There are many different individuals perform various types of administrative function using Team Foundation Server. Each of them looks at Team Foundation Server in a different way to solve their problems, or make their daily work lives a little easier.
Everyone knows the enterprise IT administrator. He is the guy (or gal) who keeps the corporate infrastructure up and running. He watches and fixes problems with the network, makes sure e-mail is always working, and fixes problems with user accounts. He is concerned about the servers on his network, especially to ensure they are functioning properly. His daily concerns are for the reliability, availability, and performance of both his network and the servers on it.
He doesn't expect too much from Team Foundation Server. He just wants an application that works easily within the current security and software requirements of his organization. He also wants it to easily integrate into his existing disaster recovery procedures, so as not to create extra headaches for himself. That's not too much to ask, is it?
Team Foundation Server meets these expectations. It supports multiple deployment types, from a single server installation to multiple servers that will scale easily to meet demand. The servers can be members of an Active Directory domain, or a simple workgroup. Because most information concerning Team Foundation Server is stored in a database, integrating TFS into disaster recovery plans can be as simple as adding another database backup to the procedures.
The Group IT administrator is usually a member of the development team. This person provides support to other members of the team. You know, the one everybody turns to for help, whether it is a programming question or a network issue. He is also the one who makes sure all the hardware and software systems used by the development team are in working order. He tries to keep everything running smoothly for the team members, so they can focus on their work.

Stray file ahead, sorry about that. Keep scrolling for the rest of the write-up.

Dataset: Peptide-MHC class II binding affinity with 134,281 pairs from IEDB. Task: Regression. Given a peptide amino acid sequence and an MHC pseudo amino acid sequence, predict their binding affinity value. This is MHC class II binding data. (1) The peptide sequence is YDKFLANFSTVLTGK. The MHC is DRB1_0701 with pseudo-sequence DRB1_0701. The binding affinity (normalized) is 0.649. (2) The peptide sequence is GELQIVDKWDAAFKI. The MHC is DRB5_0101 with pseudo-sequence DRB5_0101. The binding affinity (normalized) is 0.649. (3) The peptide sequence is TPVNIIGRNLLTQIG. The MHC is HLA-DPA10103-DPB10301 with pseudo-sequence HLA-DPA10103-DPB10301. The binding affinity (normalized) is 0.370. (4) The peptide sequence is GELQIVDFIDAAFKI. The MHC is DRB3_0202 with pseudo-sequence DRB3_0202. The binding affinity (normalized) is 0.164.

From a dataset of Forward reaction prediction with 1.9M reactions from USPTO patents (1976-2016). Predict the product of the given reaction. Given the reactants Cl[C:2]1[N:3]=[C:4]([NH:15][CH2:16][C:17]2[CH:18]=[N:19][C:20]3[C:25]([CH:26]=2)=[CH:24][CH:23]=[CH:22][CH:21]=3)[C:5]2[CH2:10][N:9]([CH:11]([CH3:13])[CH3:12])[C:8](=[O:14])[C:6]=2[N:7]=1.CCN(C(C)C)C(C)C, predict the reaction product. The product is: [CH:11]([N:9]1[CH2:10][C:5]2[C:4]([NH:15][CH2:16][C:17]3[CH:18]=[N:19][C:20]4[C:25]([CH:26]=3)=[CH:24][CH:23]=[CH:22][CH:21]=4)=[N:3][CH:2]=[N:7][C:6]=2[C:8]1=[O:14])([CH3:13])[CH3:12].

He wants, from Team Foundation Server, an application with minimal administrative overhead. It also needs to provide good performance for the team. Additionally, he would love to have some sort of security control independent of the enterprise IT administrator. This would allow him to make the security changes necessary for people to do their jobs quickly and easily.
Team Foundation Server meets these expectations. Team Foundation provides excellent performance with a minimum of administrative maintenance. You can install multiple Team Foundation application servers, as needed. You can use the Team Foundation proxy server to speed up access to the version control system. Team Foundation Server also has its own built-in security model, giving the group IT administrator all the security powers needed for Team Foundation Server. For more on this security model, see Chapter 4.
Everyone knows what the developer is responsible for, right? Everything! Just kidding (kind of). A member of the development team could be responsible for any aspect of the application. This includes designing an application, actually writing code, managing the nightly builds, or maintaining existing systems. Team members usually wear multiple hats and provide assistance on some or all the previous responsibilities mentioned.
What team members expect from Team Foundation Server is an application that deploys easily and quickly, has low administrative overhead, ties into their tool of choice, and enables them to complete their work in a more efficient manner.
Team Foundation Server meets these expectations. Team Foundation Server ties into Visual Studio 2005, Microsoft Word, Microsoft Excel, and Microsoft Project, allowing team members to use their tool of choice to complete their work. The functions of Team Foundation Server, including Work Item Tracking and Version Control, provide new and easy-to-use functionality, which will increase the efficiency and productivity of team members.